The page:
Tuesday, September 10, 2013
The New York Times reports a disturbing story out of China; farmers killing themselves to protest the government's expropriation of their land:
Over the past five years, at least 39 farmers have resorted to this drastic form of protest. The figures, pieced together from Chinese news reports and human rights organizations, are a stark reminder of how China’s new wave of urbanization is at times a violent struggle between a powerful state and stubborn farmers — a top-down project that is different from the largely voluntary migration of farmers to cities during the 1980s, ’90s and 2000s.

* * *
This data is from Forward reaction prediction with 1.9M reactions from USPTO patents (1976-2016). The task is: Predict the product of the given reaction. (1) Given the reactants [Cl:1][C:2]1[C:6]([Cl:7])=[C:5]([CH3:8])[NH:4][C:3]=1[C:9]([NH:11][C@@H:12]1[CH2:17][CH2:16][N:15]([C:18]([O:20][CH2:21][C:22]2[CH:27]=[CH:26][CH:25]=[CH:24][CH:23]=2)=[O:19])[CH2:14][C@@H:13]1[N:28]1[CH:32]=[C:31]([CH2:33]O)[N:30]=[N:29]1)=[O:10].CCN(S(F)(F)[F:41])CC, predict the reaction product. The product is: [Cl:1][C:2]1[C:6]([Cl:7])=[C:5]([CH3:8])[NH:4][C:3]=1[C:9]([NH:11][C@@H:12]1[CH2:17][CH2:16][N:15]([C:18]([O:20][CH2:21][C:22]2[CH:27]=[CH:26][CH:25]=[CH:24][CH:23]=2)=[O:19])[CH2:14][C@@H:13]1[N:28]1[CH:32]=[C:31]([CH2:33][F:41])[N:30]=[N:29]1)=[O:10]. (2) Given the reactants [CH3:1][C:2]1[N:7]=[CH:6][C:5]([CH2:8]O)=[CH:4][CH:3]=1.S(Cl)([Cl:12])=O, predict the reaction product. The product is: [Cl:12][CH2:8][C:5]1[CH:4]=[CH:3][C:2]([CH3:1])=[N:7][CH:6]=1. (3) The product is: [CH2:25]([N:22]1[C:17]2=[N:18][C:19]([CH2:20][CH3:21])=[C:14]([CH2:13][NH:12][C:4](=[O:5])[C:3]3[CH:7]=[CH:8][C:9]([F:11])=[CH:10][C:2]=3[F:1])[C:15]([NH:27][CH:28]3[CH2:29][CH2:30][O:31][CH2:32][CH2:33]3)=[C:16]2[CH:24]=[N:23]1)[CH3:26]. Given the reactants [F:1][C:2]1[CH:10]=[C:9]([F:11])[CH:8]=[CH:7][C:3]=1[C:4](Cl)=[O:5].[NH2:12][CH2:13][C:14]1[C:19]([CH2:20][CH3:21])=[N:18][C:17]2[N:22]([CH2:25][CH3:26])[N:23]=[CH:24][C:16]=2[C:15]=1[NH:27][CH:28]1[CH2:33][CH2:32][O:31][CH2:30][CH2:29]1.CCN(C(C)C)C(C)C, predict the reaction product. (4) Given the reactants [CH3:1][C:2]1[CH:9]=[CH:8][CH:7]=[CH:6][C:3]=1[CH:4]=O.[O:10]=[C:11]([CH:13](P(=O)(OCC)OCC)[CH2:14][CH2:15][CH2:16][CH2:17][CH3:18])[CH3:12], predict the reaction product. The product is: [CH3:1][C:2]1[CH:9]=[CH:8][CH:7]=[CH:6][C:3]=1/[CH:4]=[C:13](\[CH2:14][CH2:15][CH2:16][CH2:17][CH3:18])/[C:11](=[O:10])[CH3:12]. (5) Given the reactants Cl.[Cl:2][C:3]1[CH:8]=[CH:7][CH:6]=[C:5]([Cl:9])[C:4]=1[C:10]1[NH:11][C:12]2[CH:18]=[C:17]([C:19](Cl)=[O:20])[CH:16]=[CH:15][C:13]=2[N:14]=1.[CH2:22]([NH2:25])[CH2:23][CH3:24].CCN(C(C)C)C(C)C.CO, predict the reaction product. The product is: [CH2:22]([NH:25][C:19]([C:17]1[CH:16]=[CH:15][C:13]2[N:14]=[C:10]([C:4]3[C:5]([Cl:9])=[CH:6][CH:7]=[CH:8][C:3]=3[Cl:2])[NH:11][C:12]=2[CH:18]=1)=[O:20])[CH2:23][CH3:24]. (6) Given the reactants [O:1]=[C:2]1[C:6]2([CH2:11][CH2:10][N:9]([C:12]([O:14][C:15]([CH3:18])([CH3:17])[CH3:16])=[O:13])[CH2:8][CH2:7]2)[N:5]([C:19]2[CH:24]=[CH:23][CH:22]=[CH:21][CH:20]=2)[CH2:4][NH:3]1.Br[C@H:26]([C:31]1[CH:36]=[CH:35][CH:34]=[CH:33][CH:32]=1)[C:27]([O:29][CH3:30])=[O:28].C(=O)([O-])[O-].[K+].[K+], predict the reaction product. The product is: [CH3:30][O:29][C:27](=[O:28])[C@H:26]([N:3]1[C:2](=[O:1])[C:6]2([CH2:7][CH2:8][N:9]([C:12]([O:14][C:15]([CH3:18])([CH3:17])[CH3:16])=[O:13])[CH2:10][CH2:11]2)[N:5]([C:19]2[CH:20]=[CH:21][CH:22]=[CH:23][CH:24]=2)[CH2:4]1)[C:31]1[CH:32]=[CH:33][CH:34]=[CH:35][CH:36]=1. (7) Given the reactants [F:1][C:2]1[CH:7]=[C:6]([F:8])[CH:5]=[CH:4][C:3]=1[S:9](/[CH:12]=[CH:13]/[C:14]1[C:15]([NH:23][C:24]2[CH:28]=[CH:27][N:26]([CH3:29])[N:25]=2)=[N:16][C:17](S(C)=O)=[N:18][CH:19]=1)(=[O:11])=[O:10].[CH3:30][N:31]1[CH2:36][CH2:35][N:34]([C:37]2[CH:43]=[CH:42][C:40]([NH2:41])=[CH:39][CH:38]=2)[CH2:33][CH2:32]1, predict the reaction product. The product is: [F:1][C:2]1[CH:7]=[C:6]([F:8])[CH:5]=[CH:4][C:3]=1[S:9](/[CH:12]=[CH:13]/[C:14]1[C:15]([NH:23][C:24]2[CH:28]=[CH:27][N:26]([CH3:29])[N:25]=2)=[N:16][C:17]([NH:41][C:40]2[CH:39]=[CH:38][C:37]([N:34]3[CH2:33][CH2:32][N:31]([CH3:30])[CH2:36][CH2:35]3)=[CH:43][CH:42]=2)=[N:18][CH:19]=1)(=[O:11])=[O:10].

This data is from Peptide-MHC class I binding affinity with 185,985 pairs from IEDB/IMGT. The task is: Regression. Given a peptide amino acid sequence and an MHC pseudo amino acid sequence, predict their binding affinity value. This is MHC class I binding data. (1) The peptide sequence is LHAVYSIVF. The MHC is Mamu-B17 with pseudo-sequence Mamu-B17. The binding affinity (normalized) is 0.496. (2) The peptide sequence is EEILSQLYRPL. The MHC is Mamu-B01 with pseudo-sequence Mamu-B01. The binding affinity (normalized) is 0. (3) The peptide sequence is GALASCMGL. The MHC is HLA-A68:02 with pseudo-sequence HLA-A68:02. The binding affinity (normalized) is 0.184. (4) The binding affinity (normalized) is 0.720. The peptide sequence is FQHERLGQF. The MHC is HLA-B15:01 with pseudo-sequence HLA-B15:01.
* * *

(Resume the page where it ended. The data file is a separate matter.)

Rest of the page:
Besides the self-immolations, farmers have killed themselves by other means to protest land expropriation. One Chinese nongovernmental organization, the Civil Rights and Livelihood Watch, reported that in addition to 6 self-immolations last year, 15 other farmers killed themselves. Others die when they refuse to leave their property: last year, a farmer in the southern city of Changsha who would not yield was run over by a steamroller, and last month, a 4-year-old girl in Fujian Province was struck and killed by a bulldozer while her family tried to stop an attempt to take their land.